Reviews for Mrs. Adams in Winter : A Journey in the Last Days of Napoleon

Booklist Reviews 2010 January #1
Though much has been written about Abigail Adams, the feisty First Lady and Revolutionary War heroine who captured the collective imaginations of generations of Americans, little interest has been paid to her daughter-in-law, Louisa Catherine Adams. Married to John Quincy Adams and the only First Lady to be born and raised outside of the U.S., she spent her formative years in England and France, never setting foot upon American soil until she was twenty-six years old. Her full-length biography is a fascinating one, but historian O'Brien has extrapolated an incredible adventure to serve as a metaphor for her life and times. During the winter of 1815, Mrs. Adams and her young son set forth from St. Petersburg, Russia, traveling overland through battle-torn Europe for 40 days, to meet her husband in Paris. Years later, Louisa penned a memoir of that arduous journey, and O'Brien has adeptly filled in her gaps with historical and sociological texturing. This compelling combination of biography, travelogue, and adventure does an admirable job resurrecting one of the many forgotten females in the annals of American history. Copyright 2010 Booklist Reviews.

BookPage Reviews 2010 March
Female voices through the years

Women’s History Month gives us the opportunity to re-examine what we thought we knew about women’s participation in historical events. What is apparent in these selections is the constant battle for women to make meaningful, acknowledged contributions in the face of hostility, ridicule and neglect. What is also sadly obvious is that women’s accomplishments have often been minimized or hidden from the pages of the “official” historical accounts. But the books here show us that there is much to learn about the contributions of women throughout history—and much to be thankful for, too.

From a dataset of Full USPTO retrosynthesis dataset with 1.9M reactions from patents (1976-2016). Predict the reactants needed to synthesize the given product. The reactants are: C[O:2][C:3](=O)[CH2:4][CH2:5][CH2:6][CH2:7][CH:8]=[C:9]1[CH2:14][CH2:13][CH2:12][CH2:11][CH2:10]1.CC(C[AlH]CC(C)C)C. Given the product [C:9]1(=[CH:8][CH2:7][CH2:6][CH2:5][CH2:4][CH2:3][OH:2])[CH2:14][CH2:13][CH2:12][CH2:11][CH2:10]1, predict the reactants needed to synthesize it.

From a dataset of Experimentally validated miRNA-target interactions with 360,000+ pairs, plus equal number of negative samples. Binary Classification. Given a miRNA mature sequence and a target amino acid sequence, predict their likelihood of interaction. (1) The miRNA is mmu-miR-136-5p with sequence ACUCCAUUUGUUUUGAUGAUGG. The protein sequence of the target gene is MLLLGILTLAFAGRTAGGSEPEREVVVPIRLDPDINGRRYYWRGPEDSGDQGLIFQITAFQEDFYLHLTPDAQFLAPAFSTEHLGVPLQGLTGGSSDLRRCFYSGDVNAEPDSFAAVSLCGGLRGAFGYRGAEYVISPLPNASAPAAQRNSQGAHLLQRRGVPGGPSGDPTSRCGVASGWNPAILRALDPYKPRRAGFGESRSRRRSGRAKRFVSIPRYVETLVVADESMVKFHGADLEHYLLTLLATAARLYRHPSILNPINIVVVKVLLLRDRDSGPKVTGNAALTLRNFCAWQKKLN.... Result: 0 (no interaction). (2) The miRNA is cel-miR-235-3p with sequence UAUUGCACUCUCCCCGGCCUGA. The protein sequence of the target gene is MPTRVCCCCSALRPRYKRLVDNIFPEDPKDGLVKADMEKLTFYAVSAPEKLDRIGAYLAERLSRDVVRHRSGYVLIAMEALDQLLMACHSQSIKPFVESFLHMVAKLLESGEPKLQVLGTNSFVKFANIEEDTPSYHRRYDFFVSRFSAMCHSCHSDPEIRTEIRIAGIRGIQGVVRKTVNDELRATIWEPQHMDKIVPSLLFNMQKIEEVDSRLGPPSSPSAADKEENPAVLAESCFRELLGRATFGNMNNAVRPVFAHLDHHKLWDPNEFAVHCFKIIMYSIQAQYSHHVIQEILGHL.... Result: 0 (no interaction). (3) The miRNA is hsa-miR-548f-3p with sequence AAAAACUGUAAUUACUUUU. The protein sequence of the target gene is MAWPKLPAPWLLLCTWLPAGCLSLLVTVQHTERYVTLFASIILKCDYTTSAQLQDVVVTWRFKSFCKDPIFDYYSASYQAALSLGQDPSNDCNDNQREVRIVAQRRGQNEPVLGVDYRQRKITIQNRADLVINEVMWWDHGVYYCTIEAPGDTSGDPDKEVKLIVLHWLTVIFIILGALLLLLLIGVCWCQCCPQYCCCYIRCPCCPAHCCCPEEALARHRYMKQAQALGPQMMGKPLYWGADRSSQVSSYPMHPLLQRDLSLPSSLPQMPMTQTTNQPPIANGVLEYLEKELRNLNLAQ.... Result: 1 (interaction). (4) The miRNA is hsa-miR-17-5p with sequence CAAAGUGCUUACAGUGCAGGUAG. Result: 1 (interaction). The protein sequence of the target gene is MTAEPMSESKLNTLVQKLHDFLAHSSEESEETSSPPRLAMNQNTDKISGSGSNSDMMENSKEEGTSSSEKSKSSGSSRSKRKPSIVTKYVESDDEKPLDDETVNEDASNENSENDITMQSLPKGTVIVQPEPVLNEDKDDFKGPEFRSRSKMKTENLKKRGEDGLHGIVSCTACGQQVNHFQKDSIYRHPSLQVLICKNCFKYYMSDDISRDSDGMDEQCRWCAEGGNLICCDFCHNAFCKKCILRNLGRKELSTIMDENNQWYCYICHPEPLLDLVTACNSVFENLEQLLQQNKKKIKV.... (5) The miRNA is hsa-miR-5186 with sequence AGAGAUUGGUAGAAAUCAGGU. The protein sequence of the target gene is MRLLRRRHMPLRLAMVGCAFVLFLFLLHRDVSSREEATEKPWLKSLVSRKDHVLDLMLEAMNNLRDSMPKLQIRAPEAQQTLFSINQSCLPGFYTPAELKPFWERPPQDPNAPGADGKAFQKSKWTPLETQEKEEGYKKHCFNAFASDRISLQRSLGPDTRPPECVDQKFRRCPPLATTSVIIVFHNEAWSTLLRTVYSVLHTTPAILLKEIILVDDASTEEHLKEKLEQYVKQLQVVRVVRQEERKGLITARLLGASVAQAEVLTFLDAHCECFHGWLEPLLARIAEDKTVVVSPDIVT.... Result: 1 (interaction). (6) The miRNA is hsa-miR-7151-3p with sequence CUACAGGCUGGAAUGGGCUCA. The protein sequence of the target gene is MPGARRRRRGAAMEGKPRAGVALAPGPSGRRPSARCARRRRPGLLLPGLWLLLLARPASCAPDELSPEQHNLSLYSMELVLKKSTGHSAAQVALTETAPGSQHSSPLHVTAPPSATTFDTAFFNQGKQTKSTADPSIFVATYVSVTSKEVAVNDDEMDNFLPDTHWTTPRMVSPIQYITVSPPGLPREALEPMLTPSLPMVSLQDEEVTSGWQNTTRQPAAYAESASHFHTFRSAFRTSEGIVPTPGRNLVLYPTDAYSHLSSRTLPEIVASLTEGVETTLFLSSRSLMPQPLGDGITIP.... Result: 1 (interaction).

In the line of fire

Women have served in the military in a myriad of roles—from the factory and office workers who freed men to fight in WWI to pilots in WWII to active combat soldiers in Afghanistan and Iraq. They faced dangers as they nursed soldiers near the front lines in all wars. Yet often their worst enemy was not the official one, but their own country, hesitating to grant them the status and benefits they deserved.

Evelyn M. Monahan and Rosemary Neidel-Greenlee provide a number of examples of this discrimination in A Few Good Women. In 1942, three members of the Women’s Auxiliary Army Corps survived the sinking of their ship by a German torpedo. Having lost all their belongings, they suffered a further blow when they were told that since the WAAC had no official standing, the U.S. government would not pay for their losses. Women were “with the military but not in it.” They received none of the benefits that men received, such as insurance or even protection under the Geneva Convention if they were captured. Some barriers just seem strange now: Female ferry pilots could not fly past the age of 35 “to avoid the irrationality of women when they enter and go through the menopause.” Other issues, such as sexual harassment and rape, still haunt our military today.